Commentary from the Age of Sail & Steam
Or, How Many Beards (er, Ritters) Does It Take to Make George Washington a Businessman? #BizManBook Research Note #3 I mentioned in my last post that many of the arguments Sol Bloom’s arguments in his essay “Washington the Businessman” were first published – at enormous and tedious length – in Halsted Lockwood Ritter’s book, Washington as a Business… Continue reading Many Historians, One Myth
Or, Why did an 18th-century planter become a load-bearing symbol for the New Deal? #BizManBook Research Note #2 In 1932, the Hon. Sol Bloom (D-NY) staked a bold claim on the public reputation of George Washington. Director of the U.S. George Washington Bicentennial Commission, the experienced Congressman declared Washington a “business man,” par excellence. In a prominent… Continue reading George Washington, Businessman?
So who was this new, harried man – and what was his business?
As he was described and then theorized in the business print culture of the 1910s and 1920s, this busy, multifarious figure was the “commercial secretary.” Sometimes also styled the “commercial executive” – when he was feeling presumptuous – his work was to corral the business men of an American city into a purposeful, effective force. His labor was organizing capitalists.
The last few days, I’ve been turning Ta-Nehisi Coates’s recent post about the place of hope in the practice of history – or rather, his contention that the latter leads to a lack of the former – over in my mind.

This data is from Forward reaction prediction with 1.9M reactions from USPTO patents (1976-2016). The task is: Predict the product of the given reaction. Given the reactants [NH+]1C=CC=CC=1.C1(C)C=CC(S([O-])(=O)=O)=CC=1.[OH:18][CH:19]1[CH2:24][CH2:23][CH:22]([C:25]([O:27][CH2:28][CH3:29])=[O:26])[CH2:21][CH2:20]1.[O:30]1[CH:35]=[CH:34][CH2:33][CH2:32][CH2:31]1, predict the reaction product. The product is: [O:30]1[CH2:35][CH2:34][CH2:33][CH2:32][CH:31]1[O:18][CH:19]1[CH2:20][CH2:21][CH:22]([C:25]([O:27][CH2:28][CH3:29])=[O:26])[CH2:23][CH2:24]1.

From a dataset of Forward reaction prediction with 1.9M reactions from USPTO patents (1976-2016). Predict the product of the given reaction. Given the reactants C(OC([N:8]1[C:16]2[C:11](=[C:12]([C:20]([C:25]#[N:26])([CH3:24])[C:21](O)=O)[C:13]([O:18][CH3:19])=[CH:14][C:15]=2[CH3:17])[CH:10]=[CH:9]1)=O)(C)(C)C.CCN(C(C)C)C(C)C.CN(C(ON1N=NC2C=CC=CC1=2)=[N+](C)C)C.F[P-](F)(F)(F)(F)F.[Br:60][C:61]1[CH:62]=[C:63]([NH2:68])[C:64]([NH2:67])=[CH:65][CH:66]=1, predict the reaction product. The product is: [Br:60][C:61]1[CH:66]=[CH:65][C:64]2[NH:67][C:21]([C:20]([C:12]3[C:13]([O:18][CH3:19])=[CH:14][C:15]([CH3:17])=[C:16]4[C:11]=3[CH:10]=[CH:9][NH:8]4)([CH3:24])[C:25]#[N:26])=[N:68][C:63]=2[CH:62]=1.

Fun facts from this morning’s research: Harvard has on deposit “the world’s largest private collection of material documenting altered states of mind,” The Julio Mario Santo Domingo Collection. The archive was compiled and donated (well, loaned) by an investment advisor(Julio Mario Santo Domingo), whose interests “centered on sex, drugs, and rock and roll.” In addition… Continue reading A Collection of Altered States
Or, For the “Sources Whose Stories I Wish I Had More Time To Pursue, But Never Will” File An excerpt from the September 29, 1847 edition of the New-York Daily Tribune: “We were rejoiced at receiving the other day the following note from our friend P. T. Barnum, renouncing henceforth the indulgence of misnamed Temperate… Continue reading From Friend Barnum to Friend Greeley
Or, You Make a Better Road Than A Destination, America It’s been a busy week for the appreciation of the promise and perils of transcontinental, or if you prefer, inter-oceanic, travel. Allow me to explain…
Or, A Mini-Museum Review, In Three Parts Or, I came, I marveled, I exited through the gift shop I. The current Met Exhibit on early modern textile trading is FANTASTIC. If you’ve got the means and the opportunity, I heartily recommend getting out to “Interwoven Globe: The Worldwide Textile Trade, 1500–1800.” And do it quickly!… Continue reading Fabrics of Our (Historical) Lives
Or, Meme Translation Today I found a portrait and detailed profile of one of the characters I’m currently writing about in the American Phrenological Journal. Yes folks, in November 1849, Asa Whitney, railroad projector and lobbyist for humanity, was not only the man of the hour and talk of the town, but also the cover… Continue reading Such Phrenology. So Railroad. Wow.
Or, <eye roll> Primary Documents </eye roll> Tom Scocca’s recent snarking on smarm has got me thinking about the connections between history, as it is written and pursued, and one of the defining literary styles of our time. But before I bloviate over a blog post, here’s the essay: go have a look. I’ll wait.
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